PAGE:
Not eating food very high in purines is also prudent but if you’re not used to a vegeatarian diet, take care to avoid nutritional deficiencies (if your body can handle lots of dairy, that’s the easiest way to be safe).
    And as long as you don’t know why exercising your elbow is painful, I think it would be prudent to refrain from doing anything that hurts a lot.

  • #4591

    morgano70 herbs
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    Ŧallars: Ŧ -1.40
    GoutPal Carer Badge Rank: Carer

    I have had a gout flare or two in my elbow. I take colchicine for 2 or 3 days. Avoid salted peanuts, corn chips. Just snack on low salt potato chips. Eat lots of vegetables and salads

  • #4597

    d q
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    Ŧallars: Ŧ 340.34
    GoutPal Scholar Badge Rank: Scholar


    I am no doctor so it always best you consult a specialist first but from my experience;

    1. It is not gout until it is diagnosed as gout by a qualified rheumatologist. Even then a high uric acid reading is not a ‘confirmation’ it is an ‘indicator’. The only true way to confirm gout is by conducting Joint Fluid Aspiration from the effected joint and checking to see if monosodium urate crystals exist under polarised light or finding a tophus. However; that said, treatment can begin in general to lower uric acid levels in your case as they are very high and that in itself is not healthy for you.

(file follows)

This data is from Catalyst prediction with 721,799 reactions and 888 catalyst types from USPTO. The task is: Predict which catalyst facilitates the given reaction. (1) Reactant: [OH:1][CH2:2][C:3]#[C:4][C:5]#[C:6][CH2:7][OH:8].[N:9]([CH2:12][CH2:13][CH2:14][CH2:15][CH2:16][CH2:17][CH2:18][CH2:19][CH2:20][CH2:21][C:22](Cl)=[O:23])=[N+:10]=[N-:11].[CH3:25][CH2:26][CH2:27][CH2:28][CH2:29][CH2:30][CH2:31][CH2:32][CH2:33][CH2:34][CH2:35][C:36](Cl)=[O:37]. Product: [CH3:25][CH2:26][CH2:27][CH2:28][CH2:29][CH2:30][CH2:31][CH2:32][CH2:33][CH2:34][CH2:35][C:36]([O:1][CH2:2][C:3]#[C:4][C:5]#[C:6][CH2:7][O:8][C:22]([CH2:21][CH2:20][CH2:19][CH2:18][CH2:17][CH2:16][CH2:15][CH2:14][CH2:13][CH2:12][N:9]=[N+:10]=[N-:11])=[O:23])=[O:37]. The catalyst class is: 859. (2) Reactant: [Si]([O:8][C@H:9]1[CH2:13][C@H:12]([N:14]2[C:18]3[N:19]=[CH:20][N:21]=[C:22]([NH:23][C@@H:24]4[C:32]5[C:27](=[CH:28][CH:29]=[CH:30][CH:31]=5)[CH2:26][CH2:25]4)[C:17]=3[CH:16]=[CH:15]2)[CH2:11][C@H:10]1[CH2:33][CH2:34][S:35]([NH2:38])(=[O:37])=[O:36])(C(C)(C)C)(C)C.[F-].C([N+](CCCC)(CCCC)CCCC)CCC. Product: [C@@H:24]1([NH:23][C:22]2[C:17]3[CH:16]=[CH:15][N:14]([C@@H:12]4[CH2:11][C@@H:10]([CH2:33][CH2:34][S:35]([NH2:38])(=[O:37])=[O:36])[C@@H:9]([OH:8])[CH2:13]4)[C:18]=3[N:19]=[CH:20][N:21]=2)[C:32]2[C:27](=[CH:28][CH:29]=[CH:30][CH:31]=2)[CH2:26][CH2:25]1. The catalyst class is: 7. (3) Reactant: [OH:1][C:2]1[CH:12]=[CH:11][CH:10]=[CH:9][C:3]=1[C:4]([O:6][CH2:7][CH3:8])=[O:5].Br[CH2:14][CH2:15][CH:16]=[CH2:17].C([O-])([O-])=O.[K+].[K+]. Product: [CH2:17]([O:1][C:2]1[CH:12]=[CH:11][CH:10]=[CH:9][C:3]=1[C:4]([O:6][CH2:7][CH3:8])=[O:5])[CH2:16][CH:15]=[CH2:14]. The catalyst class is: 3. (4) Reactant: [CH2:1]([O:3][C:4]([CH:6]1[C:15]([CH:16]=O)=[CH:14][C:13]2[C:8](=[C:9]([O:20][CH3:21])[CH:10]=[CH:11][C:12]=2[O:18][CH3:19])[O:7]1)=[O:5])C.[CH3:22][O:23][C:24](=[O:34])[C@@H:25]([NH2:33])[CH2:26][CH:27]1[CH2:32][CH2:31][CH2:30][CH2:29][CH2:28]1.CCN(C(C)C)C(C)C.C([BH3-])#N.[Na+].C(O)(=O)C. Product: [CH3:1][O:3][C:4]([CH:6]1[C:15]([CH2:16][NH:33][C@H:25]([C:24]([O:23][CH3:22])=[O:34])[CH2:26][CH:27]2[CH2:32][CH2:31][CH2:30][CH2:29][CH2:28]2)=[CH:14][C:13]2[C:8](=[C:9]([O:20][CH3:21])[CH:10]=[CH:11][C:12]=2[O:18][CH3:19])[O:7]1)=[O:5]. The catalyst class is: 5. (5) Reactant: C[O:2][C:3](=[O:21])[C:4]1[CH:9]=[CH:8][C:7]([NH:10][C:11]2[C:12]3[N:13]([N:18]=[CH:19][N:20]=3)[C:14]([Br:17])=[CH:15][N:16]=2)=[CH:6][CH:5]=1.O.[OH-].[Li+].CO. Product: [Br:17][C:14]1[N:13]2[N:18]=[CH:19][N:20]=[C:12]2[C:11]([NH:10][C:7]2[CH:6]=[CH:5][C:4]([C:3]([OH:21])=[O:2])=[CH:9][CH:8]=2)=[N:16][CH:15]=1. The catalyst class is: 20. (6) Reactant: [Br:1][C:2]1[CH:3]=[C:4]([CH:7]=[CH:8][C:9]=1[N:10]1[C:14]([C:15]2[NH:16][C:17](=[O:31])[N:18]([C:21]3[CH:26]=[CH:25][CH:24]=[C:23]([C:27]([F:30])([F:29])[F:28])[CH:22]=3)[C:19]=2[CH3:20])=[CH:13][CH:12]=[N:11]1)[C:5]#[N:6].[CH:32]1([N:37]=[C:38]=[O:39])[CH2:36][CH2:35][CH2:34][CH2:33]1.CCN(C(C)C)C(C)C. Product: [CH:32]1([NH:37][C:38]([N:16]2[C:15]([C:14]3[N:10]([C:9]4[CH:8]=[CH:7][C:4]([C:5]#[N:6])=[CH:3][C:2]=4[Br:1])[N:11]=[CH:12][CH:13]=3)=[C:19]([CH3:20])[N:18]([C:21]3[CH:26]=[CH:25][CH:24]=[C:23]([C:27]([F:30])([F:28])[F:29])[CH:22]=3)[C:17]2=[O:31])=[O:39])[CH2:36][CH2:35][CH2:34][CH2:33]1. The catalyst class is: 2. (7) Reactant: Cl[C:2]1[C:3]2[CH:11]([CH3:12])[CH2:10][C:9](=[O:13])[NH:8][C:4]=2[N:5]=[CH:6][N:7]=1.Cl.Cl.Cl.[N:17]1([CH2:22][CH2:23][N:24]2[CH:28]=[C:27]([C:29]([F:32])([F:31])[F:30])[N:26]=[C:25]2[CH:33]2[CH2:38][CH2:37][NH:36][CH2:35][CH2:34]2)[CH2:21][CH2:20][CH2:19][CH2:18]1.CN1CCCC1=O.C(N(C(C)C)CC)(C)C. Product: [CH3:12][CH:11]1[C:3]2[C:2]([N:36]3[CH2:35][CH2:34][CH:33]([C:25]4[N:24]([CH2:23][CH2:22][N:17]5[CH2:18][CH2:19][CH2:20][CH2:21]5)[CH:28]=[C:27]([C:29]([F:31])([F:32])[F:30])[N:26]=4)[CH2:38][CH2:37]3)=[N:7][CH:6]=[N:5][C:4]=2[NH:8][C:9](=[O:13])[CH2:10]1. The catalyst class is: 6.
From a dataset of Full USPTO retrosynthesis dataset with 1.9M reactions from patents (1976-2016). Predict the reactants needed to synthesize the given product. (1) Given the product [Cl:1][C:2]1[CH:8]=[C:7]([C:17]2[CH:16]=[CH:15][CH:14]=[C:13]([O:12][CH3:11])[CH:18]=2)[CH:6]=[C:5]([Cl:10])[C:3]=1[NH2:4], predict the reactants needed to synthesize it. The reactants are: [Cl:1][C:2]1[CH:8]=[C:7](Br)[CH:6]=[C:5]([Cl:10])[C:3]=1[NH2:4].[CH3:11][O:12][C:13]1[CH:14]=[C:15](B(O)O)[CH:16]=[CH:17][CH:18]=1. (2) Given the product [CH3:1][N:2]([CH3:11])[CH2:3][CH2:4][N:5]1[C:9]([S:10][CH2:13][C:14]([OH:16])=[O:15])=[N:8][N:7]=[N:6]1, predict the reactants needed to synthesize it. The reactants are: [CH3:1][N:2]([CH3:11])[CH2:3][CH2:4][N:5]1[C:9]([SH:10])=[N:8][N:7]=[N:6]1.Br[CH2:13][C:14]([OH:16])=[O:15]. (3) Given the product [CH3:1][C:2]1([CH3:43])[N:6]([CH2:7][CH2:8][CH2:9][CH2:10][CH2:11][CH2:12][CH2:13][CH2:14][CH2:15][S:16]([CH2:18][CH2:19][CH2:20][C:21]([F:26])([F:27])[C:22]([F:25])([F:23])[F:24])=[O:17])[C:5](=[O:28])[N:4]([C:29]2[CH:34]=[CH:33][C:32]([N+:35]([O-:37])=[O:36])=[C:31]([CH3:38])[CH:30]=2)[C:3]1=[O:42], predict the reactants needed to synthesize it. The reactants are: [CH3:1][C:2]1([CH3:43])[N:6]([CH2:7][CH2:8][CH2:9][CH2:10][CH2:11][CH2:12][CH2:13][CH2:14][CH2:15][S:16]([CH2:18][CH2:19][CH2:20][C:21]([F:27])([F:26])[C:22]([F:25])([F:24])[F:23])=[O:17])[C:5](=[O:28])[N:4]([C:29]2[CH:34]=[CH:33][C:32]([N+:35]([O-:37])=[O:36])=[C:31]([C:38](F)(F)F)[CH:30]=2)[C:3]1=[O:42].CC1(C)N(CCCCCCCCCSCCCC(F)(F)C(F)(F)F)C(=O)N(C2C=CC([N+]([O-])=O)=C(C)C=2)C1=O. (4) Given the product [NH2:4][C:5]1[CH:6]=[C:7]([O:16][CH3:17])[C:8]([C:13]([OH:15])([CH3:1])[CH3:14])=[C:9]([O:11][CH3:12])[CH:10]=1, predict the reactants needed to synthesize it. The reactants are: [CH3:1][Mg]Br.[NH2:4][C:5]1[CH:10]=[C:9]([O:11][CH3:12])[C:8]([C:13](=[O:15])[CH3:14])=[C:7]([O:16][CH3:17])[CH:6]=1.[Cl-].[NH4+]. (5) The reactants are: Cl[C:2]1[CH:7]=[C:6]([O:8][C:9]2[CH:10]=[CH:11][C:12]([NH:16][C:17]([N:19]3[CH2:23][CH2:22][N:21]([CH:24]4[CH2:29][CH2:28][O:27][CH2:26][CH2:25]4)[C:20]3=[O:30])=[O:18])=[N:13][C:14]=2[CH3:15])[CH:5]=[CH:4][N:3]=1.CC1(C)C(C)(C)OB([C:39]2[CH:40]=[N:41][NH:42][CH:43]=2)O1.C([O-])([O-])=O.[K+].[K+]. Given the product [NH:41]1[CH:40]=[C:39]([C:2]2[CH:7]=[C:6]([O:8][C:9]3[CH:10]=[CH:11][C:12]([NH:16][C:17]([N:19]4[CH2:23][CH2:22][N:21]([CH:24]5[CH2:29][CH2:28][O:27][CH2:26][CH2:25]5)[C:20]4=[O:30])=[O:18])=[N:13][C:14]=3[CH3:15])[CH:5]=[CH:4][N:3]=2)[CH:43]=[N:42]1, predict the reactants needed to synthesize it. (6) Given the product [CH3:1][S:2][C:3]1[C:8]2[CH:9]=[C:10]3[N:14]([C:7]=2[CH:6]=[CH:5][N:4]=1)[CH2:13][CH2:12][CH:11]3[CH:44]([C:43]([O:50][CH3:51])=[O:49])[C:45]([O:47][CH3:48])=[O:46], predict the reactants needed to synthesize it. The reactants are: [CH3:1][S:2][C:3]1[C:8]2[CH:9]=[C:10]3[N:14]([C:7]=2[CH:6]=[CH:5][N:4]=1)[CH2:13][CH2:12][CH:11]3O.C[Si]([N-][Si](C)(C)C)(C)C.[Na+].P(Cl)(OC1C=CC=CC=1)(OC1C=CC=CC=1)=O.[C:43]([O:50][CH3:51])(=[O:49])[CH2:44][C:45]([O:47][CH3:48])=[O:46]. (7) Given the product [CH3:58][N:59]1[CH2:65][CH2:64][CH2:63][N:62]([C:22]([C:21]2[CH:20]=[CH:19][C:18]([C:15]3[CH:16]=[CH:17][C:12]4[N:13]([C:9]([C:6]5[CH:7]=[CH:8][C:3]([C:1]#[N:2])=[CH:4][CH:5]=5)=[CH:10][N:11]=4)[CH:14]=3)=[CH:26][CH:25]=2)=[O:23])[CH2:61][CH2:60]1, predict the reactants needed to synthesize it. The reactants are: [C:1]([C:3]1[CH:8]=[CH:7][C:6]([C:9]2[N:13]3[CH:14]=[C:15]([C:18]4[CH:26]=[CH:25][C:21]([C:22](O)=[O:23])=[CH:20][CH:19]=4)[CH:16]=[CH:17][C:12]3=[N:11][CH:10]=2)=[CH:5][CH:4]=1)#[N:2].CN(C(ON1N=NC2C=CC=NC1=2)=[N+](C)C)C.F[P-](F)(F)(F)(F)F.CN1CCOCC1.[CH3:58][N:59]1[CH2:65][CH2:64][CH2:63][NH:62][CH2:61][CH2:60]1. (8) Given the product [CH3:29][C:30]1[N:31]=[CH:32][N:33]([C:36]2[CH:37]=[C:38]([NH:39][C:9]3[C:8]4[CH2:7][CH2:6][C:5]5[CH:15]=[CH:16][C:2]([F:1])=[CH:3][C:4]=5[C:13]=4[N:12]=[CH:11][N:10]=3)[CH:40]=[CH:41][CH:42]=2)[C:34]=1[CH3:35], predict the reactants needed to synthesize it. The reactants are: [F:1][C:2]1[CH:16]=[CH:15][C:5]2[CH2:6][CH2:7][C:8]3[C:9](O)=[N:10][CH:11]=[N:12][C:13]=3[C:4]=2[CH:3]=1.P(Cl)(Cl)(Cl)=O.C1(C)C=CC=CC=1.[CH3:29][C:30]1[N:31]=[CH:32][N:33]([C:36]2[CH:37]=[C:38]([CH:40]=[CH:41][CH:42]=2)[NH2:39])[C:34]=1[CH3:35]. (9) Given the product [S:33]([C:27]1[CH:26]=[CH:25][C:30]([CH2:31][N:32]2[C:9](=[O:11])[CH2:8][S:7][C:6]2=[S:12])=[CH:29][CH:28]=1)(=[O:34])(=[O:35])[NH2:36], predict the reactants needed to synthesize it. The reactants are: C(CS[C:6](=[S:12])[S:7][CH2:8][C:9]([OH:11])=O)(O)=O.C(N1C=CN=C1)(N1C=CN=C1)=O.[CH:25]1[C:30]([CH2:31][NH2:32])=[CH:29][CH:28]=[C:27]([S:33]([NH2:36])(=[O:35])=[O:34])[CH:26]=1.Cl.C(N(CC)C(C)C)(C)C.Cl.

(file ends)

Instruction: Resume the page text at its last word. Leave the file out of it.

2. IF they are uric acid crystals then one third of your problem is solved. Diet alone probably wont help in dissolving crystals in your case but it can certainly help in reducing the overall dose of allopurinol (or similar) you may need.

    3. Allopurinol, Febuxostat. Other medicines also exist which work in different ways.

    4. Healthy Diet. The list is exhaustive but increasing intake of vegetables, low fat dairy, cherries and many other foods and techniques. Refer to this as a starting point: http://www.goutpal.com/gout-diet/

    5. How long is a piece of string? This depends on your body and what medications (if any) you decide to take.

    6. Exercise is generally advised. It is imperative to get your doctors advice on how much (or if any) is right first.

    7. I’m not too sure I understand this question, but you will likely feel pain before you feel the gain.

    Two gallons of water a day? That is over 7 litres and even more if you are measuring in Imperial Gallons + your usual food intake. I am no doctor but that definitely seems too much. You should really check your blood sodium levels with your doctor before continuing down that path.